Hey Dan! Great post. One of the biggest challenges I see here is that drivers are multi-homing. Demand for Deliveroo in the UK for example is outgrowing their driver network. As a consumer who uses multiple food delivery services I see drivers showing up with competitor food bags which means they’re probably running a few orders from different companies at the same time, and food delivery is only getting slower as demand grows. Would be interesting to see how this unfolds!

On February 2, 2017, LuluQ commented on Wayfair: Are Customers Really Ready to Buy Furniture Online? :

Really interesting! This made me think about luxury fashion e-commerce. It’s very likely that many people thought at first that no one would spend thousand of dollars on a high value item before seeing, feeling, and trying it on. Net-a-porter is a great example, to help shoppers make a decision products are perfectly photographer (several photos to show all the details), they provide detailed descriptions of the fabric, fit, and exact measurements for every single item in every single size. Like other fashion wesbites they style outfits, and they couple that with a highly flexible return policy. They even sell fine jewelry nowadays for tens of thousands of dollars. Wayfair seems to have most of this covered, more detailed photos though would probably improve the user experience and make purchasing decisions easier but I defintely see the value and convenience in being able to buy furntire at a one-stop shop online!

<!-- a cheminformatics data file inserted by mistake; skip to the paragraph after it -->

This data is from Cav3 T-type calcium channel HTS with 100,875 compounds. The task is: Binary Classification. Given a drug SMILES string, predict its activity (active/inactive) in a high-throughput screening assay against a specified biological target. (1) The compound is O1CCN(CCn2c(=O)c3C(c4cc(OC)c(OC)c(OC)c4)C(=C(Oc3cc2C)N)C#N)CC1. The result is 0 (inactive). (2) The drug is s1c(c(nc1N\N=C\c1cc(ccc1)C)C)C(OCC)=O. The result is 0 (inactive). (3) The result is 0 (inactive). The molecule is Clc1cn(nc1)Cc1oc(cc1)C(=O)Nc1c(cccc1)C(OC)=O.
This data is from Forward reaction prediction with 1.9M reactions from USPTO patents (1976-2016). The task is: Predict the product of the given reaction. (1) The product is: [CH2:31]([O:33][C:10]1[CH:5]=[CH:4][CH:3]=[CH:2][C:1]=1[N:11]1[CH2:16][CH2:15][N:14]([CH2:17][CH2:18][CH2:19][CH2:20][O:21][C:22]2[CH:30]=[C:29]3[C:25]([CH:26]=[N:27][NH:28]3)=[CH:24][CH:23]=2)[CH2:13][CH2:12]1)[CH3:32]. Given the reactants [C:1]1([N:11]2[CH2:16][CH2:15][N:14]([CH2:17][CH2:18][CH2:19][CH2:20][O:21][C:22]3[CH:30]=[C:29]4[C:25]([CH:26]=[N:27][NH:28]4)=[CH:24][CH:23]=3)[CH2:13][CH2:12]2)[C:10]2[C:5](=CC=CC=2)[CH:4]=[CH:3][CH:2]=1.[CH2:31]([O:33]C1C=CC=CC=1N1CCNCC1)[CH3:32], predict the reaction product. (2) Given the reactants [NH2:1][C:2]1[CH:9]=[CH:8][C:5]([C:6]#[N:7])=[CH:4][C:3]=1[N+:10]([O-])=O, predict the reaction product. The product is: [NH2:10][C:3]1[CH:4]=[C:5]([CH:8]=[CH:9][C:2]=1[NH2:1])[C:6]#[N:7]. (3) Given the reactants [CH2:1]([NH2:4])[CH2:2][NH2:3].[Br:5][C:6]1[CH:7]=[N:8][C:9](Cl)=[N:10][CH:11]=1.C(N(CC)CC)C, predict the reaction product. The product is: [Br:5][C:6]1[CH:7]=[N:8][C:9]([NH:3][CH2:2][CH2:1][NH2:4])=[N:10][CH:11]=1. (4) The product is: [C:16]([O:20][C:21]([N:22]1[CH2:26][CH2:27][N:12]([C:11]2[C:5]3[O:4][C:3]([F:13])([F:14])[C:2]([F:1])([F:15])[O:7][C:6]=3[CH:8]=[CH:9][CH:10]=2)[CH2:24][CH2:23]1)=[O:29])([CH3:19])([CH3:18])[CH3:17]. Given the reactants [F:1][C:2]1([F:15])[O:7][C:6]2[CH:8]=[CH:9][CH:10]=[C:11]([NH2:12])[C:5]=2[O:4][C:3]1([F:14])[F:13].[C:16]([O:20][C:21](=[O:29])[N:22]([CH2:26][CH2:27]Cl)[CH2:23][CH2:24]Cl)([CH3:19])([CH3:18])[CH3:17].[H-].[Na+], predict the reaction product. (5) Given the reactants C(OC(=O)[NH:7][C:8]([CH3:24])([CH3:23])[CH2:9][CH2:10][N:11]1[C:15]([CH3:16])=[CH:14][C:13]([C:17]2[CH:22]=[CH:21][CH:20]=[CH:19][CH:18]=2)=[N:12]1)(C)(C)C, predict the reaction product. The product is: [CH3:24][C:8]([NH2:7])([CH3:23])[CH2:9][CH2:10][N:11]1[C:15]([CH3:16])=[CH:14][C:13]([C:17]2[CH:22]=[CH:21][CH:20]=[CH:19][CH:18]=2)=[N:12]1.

I heard about Kayla but never looked into the app. It’s definitely a new way of thinking about a solid workout. The community aspect is interesting, as many people enjoy boutique fitness classes because of the community so that may be one way to attract class goers. There are countless fitness app out there that promise to do the same (Kayla’s UI is much better though) but I guess the biggest challenge here is convincing people that this is an effective workout, and Kayla use of social media and before and after photos is a great way of doing that! I just downloaded the app and started my 7 day trial, excited to try it out.

On February 1, 2017, LuluQ commented on Google Maps: the winner that begets winning :

Google Maps really is a major winner. As someone with zero navigation skills, and very little reason to improve it (with Google Maps around) this app is everything. This summer during my internship I left the office for a nearby meeting (I used Google Maps to get there, 10 minute walk), my phone died during the meeting and it took me 25 minutes to walk back to the office! I realized how I had completely turned-off my sense of direction after using Google Maps for so long. This winter break I organized a trip to take friends from HBS to Saudi and pre-planned all our journeys weeks in advance using the traffic predictions feature, it was incredibly accurate.